4/16/15 – Royale

If you closed your eyes, you could easily imagine yourself on a private beach or around a campfire with good friends. Current Swell’s music is feel-good, summertime rock, made for outdoor concerts. Though the band had no problem filling Royale nightclub with their brand of indie rock, they would seem to be a better fit for a smaller, less posh venue. Slide guitar and chandeliers, who knew? Of course, as opening act for world-touring Cat Empire, they’ll take it.

Current Swell lead singer and guitarist Scott Stanton wore a jean jacket and a grey baseball cap—a fittingly country ensemble for someone who bends melodies on the slide guitar. Guitarist and vocalist Dave Lang wore a plaid shirt and added howling harmonica like a lonely wolf to the moon.

In the middle of the set a monstrous drum solo gave way to a softer, solo guitar section—the transition breaking hard like a wave on the side of an island. The force was there, the gentle landing was not.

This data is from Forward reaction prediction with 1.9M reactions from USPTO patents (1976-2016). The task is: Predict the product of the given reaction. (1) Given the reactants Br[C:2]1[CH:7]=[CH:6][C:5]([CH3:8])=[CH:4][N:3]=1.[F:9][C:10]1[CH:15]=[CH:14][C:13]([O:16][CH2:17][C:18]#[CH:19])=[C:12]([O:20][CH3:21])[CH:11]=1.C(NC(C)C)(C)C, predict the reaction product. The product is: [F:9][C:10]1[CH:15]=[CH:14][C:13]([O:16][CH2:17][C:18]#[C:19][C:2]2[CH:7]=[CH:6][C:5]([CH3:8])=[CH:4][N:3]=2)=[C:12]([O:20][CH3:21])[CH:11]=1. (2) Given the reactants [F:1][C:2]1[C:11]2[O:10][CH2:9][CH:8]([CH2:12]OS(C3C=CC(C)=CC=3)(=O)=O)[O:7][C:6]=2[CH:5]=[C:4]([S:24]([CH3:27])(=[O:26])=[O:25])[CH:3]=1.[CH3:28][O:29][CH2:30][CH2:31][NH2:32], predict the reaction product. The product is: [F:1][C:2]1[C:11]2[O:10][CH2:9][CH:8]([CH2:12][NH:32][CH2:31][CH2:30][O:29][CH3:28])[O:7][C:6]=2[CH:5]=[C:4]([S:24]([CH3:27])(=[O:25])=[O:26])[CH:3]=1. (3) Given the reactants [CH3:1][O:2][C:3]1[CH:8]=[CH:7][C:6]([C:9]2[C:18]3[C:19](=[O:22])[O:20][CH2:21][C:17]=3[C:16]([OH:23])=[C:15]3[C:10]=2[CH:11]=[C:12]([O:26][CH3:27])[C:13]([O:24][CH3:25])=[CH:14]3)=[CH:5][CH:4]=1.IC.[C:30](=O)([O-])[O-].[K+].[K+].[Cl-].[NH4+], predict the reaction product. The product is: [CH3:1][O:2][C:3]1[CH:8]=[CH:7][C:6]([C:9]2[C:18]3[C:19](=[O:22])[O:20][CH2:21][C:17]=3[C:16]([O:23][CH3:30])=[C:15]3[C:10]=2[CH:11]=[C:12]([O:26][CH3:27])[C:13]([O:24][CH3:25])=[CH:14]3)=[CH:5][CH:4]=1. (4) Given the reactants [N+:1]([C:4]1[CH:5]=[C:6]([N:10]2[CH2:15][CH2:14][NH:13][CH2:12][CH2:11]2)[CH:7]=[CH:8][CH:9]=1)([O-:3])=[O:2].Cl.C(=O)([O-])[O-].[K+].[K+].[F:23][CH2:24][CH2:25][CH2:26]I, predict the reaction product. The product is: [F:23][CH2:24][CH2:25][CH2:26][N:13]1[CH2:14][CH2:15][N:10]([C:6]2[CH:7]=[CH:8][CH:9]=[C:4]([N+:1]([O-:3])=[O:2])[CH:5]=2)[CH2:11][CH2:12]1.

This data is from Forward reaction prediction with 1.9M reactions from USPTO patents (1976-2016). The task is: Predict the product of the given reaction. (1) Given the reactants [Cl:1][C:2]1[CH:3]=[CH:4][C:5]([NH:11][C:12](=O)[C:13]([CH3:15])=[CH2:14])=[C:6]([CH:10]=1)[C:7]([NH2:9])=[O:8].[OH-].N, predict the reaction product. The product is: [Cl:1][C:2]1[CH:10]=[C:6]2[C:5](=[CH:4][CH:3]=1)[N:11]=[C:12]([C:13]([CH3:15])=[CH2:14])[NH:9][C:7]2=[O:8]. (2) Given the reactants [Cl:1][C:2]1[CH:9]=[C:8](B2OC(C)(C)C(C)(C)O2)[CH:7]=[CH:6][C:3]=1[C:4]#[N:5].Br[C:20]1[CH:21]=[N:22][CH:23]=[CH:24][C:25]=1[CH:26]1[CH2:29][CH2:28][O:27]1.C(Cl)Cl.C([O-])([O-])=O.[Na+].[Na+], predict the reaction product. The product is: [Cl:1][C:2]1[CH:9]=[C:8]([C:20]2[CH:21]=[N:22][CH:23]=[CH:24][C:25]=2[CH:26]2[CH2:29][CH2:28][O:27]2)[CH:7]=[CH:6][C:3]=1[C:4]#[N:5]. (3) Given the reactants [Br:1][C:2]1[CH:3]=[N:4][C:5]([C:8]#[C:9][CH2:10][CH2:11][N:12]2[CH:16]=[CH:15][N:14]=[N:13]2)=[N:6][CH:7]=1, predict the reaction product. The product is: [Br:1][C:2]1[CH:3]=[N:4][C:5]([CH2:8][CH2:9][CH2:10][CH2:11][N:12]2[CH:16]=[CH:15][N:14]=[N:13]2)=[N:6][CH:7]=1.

Harmonies throughout the set wavered—sometimes layered smoothly like jelly on white bread, at other times rough around the edges. Current Swell doesn’t play the kind of music that requires right-angle harmonies. An occasional waver almost added to the authenticity of the vocals, but there were perhaps a few too many flat notes. Nonetheless, crowd members nodded their heads and cheered after each song.

Near the end of the set, the group played “Who’s With Us” as a tribute to fans for supporting the band year after year. (They’ve been at it for about 10 years now.) Clapping started more quickly than a pile of charcoal briquettes soaked in lighter fluid. The crowd was ready for Cat Empire to take the stage and get the dance party started.

Harmonica Howl: Current Swell
Pros
  • Slide guitar stung
  • Harmonica howled
Cons
  • Harmonies need work
  • Transitions from loud to soft were abrupt
7Harmonica Howl

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